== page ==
Warren, Buttigieg unveil LGBTQ rights plans
(Bloomberg) — Elizabeth Warren and Pete Buttigieg each released plans aimed at advancing LGBTQ rights hours before they’re set to participate in a Human Rights Campaign Foundation town hall on the subject.
Buttigieg, who would be the first openly gay U.S. president, said he plans to use his own story to “tear down the walls that have excluded far too many LGBTQ+ people for far too long.”
In a video announcement, the South Bend, Indiana, mayor recounted how he was able to leave his husband, Chasten, at his mother’s hospital bedside last year to tell his father, who was receiving chemotherapy at the time, that his mother needed immediate heart surgery.
“I wanted to tell him in person, and I was only able to do that because I knew Chasten could stay at my mom’s side,” Buttigieg said. “In the eyes of the hospital, in the eyes of the state, in the eyes of the law, not just in my heart, he was a member of our family, my lawfully married spouse.”
Buttigieg’s plan includes seeking passage of legislation that would prohibit denying LGBTQ+ people jobs or housing based on their sexual orientation or gender identity and would require insurer coverage for “gender-affirming treatments” for transgender individuals. He also would seek increased benefits for veterans discharged from the U.S. military for being members of LGBTQ+ community.
Warren also backs passage of that legislation, known as the Equality Act. In addition, her plan requires organizations that receive federal grants to prohibit discrimination against LGBTQ+ people. She said she’d give providers “discretion to deem gender-affirming procedures as medically necessary based on an individualized assessment.”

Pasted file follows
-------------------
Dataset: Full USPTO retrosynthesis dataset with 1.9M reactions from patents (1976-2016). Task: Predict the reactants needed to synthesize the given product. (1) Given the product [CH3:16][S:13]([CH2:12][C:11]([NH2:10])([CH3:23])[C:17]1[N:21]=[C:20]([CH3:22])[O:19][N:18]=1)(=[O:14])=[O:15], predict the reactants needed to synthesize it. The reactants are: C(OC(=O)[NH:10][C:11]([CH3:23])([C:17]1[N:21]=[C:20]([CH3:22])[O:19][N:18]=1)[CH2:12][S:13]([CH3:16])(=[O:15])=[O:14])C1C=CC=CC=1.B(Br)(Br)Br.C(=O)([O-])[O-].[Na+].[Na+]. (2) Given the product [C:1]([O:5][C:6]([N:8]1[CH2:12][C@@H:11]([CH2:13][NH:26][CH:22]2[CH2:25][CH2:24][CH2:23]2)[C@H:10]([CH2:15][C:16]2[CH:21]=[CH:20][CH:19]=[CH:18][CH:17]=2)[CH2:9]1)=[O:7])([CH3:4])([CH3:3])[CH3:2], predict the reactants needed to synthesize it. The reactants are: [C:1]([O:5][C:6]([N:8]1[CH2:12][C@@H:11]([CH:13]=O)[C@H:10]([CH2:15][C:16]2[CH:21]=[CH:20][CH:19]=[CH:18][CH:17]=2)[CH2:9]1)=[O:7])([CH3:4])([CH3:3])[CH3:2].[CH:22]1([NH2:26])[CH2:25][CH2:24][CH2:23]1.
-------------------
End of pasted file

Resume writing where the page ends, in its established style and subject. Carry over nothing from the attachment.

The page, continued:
Booker proposes new rights for college athletes
Cory Booker wants to use the power of the presidency to ensure that college and professional athletes are “free from exploitation and harm.”
Under Booker’s plan, college athletes could be paid for the rights to their name, image or likenesses. Last week, California became the first state to allow college athletes to receive payment for playing.
Booker, a Democratic presidential candidate and senator from New Jersey, played on Stanford University’s football team as an undergraduate.
His proposal also addresses the gap between men and women’s pay. He said that as president he would sign into law the Athletics Fair Pay Act, which would mandate that governing bodies spots like the United States Soccer Federation compensate female athletes equally and fairly.
“Just as we shouldn’t accept collusion, wage theft, and a massive gender pay gap in any other industry, we shouldn’t accept them in sports,” Booker said in a statement.
He said he hopes to improve protections for college athletes by revising standards for their health and education. Athletes would be able to get a second medical opinion at no out-of-pocket cost, and colleges would have to foot the bill for sports injury-related medical bills. The Department of Education would be required to annually report on college athletes’ educational achievement. - Emma Kinery
The Human Rights Campaign Foundation will host a town hall at the University of California at Los Angeles devoted to LGBTQ issues on Thursday. Candidates scheduled to attend are: Warren, Booker, Buttigieg, Joe Biden, Kamala Harris, Beto O’Rourke, Amy Klobuchar, Julián Castro and Tom Steyer. Bernie Sanders, who has been recovering from a heart attack, also is scheduled to appear, but his campaign hasn’t said whether he still plans to attend.
The fourth Democratic debate is scheduled for Oct. 15 at Otterbein University in Westerville, Ohio. Twelve candidates are slated to take part: Biden, Warren, Sanders, Booker, Buttigieg, Castro, Harris, Klobuchar and O’Rourke, as well as Tulsi Gabbard, Steyer and Andrew Yang.
The United Food and Commercial Workers union will host forums in Iowa with Democratic presidential candidates on Oct. 13. Biden, Booker, Buttigieg, Harris and Michael Bennet have confirmed that they will attend.